Interested in volunteering in the Olympic Games?
Here’s the step-by-step process on how to become an Olympic volunteer. Increase your chances of being selected by following the suggestions below!
- 300,000 people apply to be volunteers
- 150,000 are chosen to participate in an on-line interview
- 70,000 of those will be “considered” as volunteers
- 50,000 will likely be chosen
The application process starts almost 2 years prior to the Olympics. Search 2.5 years in advance if you plan to volunteer in an upcoming Game. Search “volunteer in Olympics ” because the Olympics have different websites for each city. Wait until the city sets up their site before trying to apply.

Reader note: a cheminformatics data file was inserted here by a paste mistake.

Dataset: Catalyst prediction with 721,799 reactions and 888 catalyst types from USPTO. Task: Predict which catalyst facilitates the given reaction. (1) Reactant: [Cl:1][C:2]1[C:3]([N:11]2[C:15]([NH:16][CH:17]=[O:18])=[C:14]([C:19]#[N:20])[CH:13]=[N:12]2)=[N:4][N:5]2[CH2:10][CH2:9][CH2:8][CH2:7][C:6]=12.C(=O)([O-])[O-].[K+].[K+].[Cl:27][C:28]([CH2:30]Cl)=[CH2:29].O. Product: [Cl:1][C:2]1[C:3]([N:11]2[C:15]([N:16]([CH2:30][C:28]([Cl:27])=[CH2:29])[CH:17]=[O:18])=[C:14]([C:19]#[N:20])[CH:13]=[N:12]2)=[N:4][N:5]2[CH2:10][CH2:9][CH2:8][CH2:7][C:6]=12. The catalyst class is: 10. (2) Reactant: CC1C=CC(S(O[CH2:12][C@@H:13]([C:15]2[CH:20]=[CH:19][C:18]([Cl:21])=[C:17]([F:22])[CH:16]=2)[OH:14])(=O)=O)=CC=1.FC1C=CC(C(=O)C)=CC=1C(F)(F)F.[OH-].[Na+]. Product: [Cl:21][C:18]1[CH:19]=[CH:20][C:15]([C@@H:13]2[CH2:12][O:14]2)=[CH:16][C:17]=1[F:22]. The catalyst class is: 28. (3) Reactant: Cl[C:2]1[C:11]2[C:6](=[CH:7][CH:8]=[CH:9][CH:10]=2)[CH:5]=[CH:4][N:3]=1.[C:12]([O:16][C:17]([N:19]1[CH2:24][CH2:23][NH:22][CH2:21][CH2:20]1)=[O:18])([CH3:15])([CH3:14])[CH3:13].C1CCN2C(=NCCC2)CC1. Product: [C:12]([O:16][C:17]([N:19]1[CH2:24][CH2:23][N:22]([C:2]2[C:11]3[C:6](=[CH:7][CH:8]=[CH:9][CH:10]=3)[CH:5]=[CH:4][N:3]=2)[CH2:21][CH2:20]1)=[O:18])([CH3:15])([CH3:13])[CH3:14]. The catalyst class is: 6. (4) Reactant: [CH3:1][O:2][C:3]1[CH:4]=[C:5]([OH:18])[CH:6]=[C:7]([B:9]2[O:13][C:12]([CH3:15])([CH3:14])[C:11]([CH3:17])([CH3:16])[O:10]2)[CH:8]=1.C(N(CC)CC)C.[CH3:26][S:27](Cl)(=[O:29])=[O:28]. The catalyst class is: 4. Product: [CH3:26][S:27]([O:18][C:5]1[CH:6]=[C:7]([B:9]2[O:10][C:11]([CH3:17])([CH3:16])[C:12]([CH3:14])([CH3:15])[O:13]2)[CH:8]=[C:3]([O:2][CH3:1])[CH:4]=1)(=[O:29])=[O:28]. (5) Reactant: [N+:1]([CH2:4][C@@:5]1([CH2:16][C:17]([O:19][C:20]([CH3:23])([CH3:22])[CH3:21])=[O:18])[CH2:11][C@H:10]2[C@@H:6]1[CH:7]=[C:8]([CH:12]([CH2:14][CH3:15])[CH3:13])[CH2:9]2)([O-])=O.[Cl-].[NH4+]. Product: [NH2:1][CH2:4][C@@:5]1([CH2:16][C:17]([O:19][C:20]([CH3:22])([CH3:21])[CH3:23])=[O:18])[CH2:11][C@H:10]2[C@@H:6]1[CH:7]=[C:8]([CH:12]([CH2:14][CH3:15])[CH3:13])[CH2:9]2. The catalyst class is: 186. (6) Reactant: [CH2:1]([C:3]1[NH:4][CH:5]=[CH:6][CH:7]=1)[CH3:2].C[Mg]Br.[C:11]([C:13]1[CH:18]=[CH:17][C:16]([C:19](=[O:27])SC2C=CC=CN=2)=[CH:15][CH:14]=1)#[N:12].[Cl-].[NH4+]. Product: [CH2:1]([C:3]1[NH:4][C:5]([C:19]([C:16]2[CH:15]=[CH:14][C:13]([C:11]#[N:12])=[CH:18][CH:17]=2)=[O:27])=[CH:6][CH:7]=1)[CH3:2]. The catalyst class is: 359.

2 years before the Olympic Games
The on-line application is lengthy and requires time to answer the detailed questions. Therefore, it’s important to spend time answering the open-ended questions completely. Be sure to submit the application before the deadline. Remember, only half of the applicants are chosen for an on-line interview.
1 year before the Olympic Games
Complete the on-line training modules that are sent to you.
Participate in an on-line interview approximately 4-6 months prior to the Olympic Games.
Interview Preparation Tips
- Get your computer set up 15 minutes early
- Be sure both your speakers and microphone are on and working
- Follow their directions specifically
- Verify the time of your interview as it correlates to your time zone.
- There are many different options for times and dates that will be offered for an interview. Be sure to verify a time and date that will definitely work for you. Changing the time/date can be a hassle.